If you want to check out the local beers, you can visit the Bayern Brewery or Big Sky Brewing. There’s also a winery here called Ten Spoon that looks like it would make a great afternoon.
If you want to get outside after the morning drive, take a look at AllTrails to get a sense of the hiking options. After doing some research, Mount Jumbo seems to be a popular hiking spot.
Day 6: Drive to Glacier National Park
The last part of this Western Montana road trip is arguably the best! On day 6, you’ll wake up early and head to Glacier National Park (about a 2.5 hour drive). This is as far North as you’ll go on this road trip since Glacier extends to the Canadian border. There are acommodation options inside the Park, but if those are full, there are also quite a few right outside. If you get here early, you likely can’t check in yet, so I’d head straight into the park.
The first thing I would suggest doing in this park is driving along Going to the Sun Road. This road runs West to East and said to be one of the most scenic roads in North America. There are plenty of places to pull over and admire the mountains of Northern Montana. Since this road is quite narrow, there are some vehicle restrictions that you should read before you go – you can find those here.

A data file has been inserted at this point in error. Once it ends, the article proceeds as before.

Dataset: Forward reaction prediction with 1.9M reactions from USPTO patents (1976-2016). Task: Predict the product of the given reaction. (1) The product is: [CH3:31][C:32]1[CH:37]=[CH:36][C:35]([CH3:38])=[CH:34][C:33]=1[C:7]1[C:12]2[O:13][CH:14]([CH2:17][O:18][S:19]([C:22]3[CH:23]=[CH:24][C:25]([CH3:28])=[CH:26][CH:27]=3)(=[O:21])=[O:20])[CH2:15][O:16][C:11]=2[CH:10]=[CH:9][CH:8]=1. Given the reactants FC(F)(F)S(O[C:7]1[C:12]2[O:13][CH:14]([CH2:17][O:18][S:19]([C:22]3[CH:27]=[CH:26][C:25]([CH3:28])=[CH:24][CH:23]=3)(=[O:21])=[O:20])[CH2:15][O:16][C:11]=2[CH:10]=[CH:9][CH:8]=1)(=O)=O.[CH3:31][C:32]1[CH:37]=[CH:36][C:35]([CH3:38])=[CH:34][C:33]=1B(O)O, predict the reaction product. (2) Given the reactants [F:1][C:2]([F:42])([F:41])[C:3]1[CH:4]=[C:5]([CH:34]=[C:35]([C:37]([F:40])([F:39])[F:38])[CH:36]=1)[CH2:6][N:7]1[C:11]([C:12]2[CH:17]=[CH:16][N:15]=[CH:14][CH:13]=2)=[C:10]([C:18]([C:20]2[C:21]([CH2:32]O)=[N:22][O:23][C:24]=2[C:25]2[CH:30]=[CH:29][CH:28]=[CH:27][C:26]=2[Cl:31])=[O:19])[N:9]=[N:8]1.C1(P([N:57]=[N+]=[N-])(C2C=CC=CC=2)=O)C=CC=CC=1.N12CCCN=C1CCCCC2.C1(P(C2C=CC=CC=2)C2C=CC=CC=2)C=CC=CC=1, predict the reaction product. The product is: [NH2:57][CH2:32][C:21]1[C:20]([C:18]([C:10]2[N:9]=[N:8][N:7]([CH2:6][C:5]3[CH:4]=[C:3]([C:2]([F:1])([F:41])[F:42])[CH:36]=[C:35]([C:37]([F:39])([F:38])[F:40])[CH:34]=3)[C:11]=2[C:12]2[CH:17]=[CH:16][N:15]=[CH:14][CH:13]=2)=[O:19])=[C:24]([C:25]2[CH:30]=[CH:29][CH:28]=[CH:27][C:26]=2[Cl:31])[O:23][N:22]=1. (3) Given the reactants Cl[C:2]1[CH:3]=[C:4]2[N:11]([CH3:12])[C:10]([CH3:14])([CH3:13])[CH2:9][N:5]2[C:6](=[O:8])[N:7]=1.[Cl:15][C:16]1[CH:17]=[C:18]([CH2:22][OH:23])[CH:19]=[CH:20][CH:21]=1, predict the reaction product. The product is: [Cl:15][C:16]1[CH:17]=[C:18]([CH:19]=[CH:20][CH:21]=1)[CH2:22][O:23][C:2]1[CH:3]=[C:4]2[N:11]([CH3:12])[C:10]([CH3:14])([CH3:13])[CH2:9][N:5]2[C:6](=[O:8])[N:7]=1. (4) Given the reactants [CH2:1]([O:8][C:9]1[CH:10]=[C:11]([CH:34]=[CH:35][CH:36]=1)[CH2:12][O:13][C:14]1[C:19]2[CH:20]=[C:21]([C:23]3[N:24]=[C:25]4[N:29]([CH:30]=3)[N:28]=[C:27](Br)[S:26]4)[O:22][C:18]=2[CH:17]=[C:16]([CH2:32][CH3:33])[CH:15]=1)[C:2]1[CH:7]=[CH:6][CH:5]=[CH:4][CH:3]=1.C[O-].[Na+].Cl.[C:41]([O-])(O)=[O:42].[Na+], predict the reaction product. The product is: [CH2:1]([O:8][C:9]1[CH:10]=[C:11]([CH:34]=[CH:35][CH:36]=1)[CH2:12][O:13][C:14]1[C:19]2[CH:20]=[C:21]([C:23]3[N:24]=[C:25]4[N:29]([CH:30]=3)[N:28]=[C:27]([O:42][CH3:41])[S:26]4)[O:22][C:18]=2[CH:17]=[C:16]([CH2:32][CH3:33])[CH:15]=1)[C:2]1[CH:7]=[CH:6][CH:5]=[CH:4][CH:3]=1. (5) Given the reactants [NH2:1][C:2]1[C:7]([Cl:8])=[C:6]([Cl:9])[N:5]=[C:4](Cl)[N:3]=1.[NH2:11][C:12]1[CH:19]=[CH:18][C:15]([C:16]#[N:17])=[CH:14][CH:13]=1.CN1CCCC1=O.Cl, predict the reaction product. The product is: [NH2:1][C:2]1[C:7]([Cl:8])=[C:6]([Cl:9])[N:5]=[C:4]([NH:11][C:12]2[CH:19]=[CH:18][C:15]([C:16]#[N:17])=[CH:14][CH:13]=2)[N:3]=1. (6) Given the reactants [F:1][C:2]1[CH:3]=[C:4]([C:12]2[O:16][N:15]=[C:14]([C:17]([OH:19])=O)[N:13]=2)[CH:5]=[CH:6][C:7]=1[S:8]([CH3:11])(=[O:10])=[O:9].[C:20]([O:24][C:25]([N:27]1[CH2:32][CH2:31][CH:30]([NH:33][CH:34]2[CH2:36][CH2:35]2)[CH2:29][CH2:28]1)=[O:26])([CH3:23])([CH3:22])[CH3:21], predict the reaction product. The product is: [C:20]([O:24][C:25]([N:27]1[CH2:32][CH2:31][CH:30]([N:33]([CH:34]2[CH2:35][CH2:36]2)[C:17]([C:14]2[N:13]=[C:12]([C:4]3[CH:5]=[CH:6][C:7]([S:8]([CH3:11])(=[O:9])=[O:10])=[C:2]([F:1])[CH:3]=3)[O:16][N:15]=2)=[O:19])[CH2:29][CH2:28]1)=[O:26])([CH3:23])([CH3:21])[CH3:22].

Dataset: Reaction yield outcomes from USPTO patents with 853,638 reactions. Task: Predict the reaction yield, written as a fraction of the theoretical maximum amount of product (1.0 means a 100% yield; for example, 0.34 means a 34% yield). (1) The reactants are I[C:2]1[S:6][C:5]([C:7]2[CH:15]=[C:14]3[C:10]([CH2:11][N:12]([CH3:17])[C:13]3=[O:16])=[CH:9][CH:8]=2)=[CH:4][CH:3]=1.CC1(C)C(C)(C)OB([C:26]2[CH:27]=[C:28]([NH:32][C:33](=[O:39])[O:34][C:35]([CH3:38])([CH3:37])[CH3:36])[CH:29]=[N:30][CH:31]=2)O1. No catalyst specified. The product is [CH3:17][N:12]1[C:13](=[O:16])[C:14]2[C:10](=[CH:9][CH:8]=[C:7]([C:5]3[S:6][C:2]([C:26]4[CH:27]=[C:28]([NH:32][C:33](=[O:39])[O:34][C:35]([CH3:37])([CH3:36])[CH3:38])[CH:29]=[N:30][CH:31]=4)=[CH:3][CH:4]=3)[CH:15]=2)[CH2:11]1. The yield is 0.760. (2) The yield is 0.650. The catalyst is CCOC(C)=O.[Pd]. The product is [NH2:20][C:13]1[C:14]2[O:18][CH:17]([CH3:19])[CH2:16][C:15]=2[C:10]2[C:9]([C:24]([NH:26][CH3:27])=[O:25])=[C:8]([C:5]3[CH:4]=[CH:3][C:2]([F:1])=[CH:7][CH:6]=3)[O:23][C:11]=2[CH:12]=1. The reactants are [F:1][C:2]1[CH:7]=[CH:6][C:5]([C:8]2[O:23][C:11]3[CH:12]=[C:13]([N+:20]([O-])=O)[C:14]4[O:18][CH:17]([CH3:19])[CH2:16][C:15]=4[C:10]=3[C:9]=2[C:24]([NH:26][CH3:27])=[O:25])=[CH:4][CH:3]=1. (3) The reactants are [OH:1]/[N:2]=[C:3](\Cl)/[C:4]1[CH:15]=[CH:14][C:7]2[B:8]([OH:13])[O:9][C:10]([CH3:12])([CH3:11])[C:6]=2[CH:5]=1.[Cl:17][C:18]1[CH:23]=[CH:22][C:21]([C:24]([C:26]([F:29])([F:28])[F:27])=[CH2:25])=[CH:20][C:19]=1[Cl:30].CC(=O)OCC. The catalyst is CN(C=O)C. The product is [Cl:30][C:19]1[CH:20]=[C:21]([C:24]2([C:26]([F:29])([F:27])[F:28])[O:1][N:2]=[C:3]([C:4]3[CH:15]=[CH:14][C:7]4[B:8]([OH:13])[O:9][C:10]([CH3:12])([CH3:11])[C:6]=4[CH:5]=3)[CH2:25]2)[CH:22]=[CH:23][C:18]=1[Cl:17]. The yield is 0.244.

The entire road is 50 miles and it takes about 2 hours to drive it without stopping. Assuming you’ll be stopping a few times, this will likely take you anywhere from 3-4 hours. By the time you’re done, it will be time to head to your hotel or Airbnb and check in. Grab dinner and get ready for an early day tomorrow!
Day 7: Pick a Hike in Glacier National Park
I bet you’re tired of me saying this by now, but AllTrails will be a great tool to get a sense of what hikes are available in Glacier National Park. One of the most popular options is the Highline Trail. It’s quite long (about 12 miles) and strenuous at times, but it gives you some of the most incredible views in the park.